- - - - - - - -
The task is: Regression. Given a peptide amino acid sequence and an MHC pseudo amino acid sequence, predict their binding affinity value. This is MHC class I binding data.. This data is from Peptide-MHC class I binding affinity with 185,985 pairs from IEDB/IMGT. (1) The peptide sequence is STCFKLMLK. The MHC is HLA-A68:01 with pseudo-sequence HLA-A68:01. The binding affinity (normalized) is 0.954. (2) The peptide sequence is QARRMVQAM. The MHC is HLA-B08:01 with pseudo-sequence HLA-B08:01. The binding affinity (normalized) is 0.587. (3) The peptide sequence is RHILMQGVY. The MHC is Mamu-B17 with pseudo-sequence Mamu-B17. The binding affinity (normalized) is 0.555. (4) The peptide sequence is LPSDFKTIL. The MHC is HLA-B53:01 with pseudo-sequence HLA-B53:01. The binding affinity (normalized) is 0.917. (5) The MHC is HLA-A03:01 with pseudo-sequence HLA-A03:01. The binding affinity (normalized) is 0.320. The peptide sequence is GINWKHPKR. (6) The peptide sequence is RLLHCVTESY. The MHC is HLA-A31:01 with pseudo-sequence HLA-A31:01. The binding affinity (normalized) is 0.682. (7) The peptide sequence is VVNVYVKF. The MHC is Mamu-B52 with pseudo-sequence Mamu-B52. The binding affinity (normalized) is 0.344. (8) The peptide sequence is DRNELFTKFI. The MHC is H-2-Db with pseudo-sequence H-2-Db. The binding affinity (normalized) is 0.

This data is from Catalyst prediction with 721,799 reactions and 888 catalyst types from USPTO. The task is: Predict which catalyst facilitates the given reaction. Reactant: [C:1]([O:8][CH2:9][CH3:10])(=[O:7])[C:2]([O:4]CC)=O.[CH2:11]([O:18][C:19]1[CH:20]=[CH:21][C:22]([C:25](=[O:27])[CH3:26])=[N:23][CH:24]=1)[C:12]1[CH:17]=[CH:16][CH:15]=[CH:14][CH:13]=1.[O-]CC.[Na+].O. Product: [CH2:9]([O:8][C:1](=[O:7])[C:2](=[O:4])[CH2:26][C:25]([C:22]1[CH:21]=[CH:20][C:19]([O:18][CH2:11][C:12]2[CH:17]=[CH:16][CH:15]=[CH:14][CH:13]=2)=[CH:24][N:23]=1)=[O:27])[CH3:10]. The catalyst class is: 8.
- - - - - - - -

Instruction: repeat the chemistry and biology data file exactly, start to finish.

The task is: Regression. Given a peptide amino acid sequence and an MHC pseudo amino acid sequence, predict their binding affinity value. This is MHC class I binding data.. This data is from Peptide-MHC class I binding affinity with 185,985 pairs from IEDB/IMGT. (1) The peptide sequence is STCFKLMLK. The MHC is HLA-A68:01 with pseudo-sequence HLA-A68:01. The binding affinity (normalized) is 0.954. (2) The peptide sequence is QARRMVQAM. The MHC is HLA-B08:01 with pseudo-sequence HLA-B08:01. The binding affinity (normalized) is 0.587. (3) The peptide sequence is RHILMQGVY. The MHC is Mamu-B17 with pseudo-sequence Mamu-B17. The binding affinity (normalized) is 0.555. (4) The peptide sequence is LPSDFKTIL. The MHC is HLA-B53:01 with pseudo-sequence HLA-B53:01. The binding affinity (normalized) is 0.917. (5) The MHC is HLA-A03:01 with pseudo-sequence HLA-A03:01. The binding affinity (normalized) is 0.320. The peptide sequence is GINWKHPKR. (6) The peptide sequence is RLLHCVTESY. The MHC is HLA-A31:01 with pseudo-sequence HLA-A31:01. The binding affinity (normalized) is 0.682. (7) The peptide sequence is VVNVYVKF. The MHC is Mamu-B52 with pseudo-sequence Mamu-B52. The binding affinity (normalized) is 0.344. (8) The peptide sequence is DRNELFTKFI. The MHC is H-2-Db with pseudo-sequence H-2-Db. The binding affinity (normalized) is 0.

This data is from Catalyst prediction with 721,799 reactions and 888 catalyst types from USPTO. The task is: Predict which catalyst facilitates the given reaction. Reactant: [C:1]([O:8][CH2:9][CH3:10])(=[O:7])[C:2]([O:4]CC)=O.[CH2:11]([O:18][C:19]1[CH:20]=[CH:21][C:22]([C:25](=[O:27])[CH3:26])=[N:23][CH:24]=1)[C:12]1[CH:17]=[CH:16][CH:15]=[CH:14][CH:13]=1.[O-]CC.[Na+].O. Product: [CH2:9]([O:8][C:1](=[O:7])[C:2](=[O:4])[CH2:26][C:25]([C:22]1[CH:21]=[CH:20][C:19]([O:18][CH2:11][C:12]2[CH:17]=[CH:16][CH:15]=[CH:14][CH:13]=2)=[CH:24][N:23]=1)=[O:27])[CH3:10]. The catalyst class is: 8.